Some people can look at a dilapidated table and envision the exquisitely carved legs turned into lamps. Or, they see past the ripped cushion of a chair to the ottoman that is hiding underneath. Unfortunately most can't, but Lara Spencer does every day. In her new book, "Flea Market Fabulous" (Stewart, Tabori and Chang, $25.95), she shares some tips that can give anyone the courage to dive into the treasure that can be a flea market, yard or estate sale.
The Garden City native, HGTV's "Flea Market Flip" host and "Good Morning America" co-anchor offers readers tips and techniques to turn someone else's trash into a treasured piece of decor. With before and after photos, prices and lively text, she walks readers through nine different room makeovers that highlight the process of finding and restoring or repurposing items. "You have to go in with an open mind and never judge a book by its cover," says Spencer of developing an eye for the unusual.
One such find was a tired trio of nesting tables. Despite their being apparently on their last legs, Spencer saw something more.
"This was my favorite before and after," Spencer, of Riverside, Conn., says. "Those little tables were pretty useless in a modern room and had outlived their prime."
Instead of passing them by, she saw their true worth, turning them into wall art.
"As mirrors, they are exquisite," Spencer says of the tables that many others had passed by.
Before you go
Spencer says she has a few things she never leaves home without -- items that will make even a novice feel more like a pro.
"I always have certain things in my bag or my car," Spencer says.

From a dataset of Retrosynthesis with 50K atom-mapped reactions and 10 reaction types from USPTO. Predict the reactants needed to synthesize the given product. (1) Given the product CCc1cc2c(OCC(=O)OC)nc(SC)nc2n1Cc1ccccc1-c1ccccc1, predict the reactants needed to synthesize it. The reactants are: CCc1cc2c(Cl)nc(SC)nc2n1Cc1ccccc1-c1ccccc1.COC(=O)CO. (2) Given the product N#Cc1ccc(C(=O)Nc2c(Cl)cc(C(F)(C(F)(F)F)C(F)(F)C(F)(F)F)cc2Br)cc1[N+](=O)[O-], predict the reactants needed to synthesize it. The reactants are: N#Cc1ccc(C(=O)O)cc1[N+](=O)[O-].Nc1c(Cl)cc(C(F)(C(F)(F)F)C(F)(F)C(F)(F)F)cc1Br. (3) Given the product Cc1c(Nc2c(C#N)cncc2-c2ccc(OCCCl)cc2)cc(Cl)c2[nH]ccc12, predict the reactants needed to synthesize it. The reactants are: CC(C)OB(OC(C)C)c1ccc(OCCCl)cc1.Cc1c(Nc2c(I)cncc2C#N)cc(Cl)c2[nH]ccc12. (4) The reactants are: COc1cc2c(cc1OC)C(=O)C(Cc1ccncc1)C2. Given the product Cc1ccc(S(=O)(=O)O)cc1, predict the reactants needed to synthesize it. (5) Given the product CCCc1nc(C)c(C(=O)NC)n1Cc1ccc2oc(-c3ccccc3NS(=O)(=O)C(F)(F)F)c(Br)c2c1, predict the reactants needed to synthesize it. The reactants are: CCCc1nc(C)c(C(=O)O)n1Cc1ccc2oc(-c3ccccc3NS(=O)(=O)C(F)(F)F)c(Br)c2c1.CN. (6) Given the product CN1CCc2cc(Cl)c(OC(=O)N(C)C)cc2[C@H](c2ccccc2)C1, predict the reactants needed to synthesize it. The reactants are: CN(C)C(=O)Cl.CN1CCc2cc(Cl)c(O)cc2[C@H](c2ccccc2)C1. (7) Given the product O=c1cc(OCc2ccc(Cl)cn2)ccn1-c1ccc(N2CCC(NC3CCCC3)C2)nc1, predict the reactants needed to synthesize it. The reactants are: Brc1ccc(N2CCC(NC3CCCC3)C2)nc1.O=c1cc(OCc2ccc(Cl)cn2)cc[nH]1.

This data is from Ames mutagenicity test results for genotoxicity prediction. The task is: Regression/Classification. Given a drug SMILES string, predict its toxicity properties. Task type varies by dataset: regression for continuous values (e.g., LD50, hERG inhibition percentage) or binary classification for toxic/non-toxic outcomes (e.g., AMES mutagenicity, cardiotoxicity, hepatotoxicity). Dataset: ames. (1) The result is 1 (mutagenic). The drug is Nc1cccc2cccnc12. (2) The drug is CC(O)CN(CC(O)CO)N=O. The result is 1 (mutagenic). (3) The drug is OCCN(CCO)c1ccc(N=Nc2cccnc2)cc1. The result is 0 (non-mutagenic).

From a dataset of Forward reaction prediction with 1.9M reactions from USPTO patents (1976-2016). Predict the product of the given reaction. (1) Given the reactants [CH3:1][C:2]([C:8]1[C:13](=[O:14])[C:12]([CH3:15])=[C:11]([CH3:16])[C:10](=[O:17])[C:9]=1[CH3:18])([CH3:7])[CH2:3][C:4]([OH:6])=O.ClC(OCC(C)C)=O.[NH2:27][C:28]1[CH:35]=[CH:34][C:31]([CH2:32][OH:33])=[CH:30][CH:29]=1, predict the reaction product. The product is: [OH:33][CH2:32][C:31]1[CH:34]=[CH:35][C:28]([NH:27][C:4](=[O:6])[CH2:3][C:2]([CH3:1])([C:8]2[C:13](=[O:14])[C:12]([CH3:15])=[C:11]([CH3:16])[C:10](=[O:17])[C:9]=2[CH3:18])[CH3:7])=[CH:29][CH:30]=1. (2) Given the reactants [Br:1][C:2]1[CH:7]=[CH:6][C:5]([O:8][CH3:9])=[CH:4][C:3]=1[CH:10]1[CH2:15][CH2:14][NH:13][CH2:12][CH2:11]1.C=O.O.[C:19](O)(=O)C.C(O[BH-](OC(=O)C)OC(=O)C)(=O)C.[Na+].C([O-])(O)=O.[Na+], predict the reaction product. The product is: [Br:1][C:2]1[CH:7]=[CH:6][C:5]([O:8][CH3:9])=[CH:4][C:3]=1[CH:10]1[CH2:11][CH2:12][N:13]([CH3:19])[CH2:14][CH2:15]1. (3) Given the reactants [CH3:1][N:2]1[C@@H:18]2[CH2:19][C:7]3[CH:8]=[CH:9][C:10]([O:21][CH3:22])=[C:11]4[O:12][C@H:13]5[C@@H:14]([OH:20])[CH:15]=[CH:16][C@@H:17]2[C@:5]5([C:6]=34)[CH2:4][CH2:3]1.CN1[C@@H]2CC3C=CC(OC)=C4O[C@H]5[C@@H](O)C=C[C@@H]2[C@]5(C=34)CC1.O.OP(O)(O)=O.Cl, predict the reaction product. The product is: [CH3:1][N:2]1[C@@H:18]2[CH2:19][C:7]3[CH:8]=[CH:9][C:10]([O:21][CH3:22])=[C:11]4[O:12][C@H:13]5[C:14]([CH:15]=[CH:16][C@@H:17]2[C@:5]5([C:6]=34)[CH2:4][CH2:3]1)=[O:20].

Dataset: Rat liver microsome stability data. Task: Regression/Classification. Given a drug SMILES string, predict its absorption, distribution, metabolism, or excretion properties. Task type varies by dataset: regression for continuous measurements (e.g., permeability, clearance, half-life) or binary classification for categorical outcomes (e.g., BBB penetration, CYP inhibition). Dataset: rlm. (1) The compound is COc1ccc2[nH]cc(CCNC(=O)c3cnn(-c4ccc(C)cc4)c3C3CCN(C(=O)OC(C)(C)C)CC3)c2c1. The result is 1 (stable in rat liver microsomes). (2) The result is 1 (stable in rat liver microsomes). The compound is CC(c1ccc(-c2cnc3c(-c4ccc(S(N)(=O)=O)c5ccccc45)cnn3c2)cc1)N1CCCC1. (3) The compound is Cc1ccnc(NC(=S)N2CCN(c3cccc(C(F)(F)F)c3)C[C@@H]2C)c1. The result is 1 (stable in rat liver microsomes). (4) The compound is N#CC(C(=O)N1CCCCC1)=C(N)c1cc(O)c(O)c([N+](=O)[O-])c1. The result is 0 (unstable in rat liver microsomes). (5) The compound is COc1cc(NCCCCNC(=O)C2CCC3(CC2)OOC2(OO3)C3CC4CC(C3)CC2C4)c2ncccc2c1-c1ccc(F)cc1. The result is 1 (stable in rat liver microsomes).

These include a notepad and list of things she hopes or needs to find. She also carries measurements for specific items.
"This is especially true of artwork and photos," Spencer says. "You always find great old or vintage frames. It is OK to have the frame larger than the artwork, but you have to know your measurements. Buying these frames is always going to be cheaper than going to a frame shop."
Other necessities include a tape measure, wipes or hand sanitizer, wrapping material such as newspapers and bags with handles.
"If you're really a woman or man after my own heart, you'll bring a flashlight and an extra 20 dollars to get in earlier than others," Spencer says of paying an early bird price to enter some flea markets, estate sales and other places.
And remember, cash is king. "It increases your negotiating power exponentially," Spencer says.
A little inspiration
Spencer suggests that it is a lack of confidence that keeps many from taking the step from browser to purchaser.
"If you're unsure what to buy, pick up a few design magazines," Spencer suggests. "If you see something you like, tear the page out. You'll start to put together the puzzle of what you like. And, if you're in a thrift store or estate sale and see something that makes you smile, buy it. This is not like Walmart or Pottery Barn. Most things are one-of-a-kind. They don't restock."
For example, she says that almost anything can be turned into a lamp, either with a do-it-yourself kit or by turning to an electrician.
"You have to be open-minded to inventiveness," Spencer says of the ability to see an item's potential.
In her blood
Spencer says that it was Saturday morning trips with her mom to flea markets and garage sales that sparked her creative fire.
"At first, I went because she couldn't afford a baby-sitter," remembers Spencer, who also is author of "I Brake for Yard Sales," which was published in 2012. "Then, I began to look forward to going. I'm just lucky that shopping at flea markets is part of my job."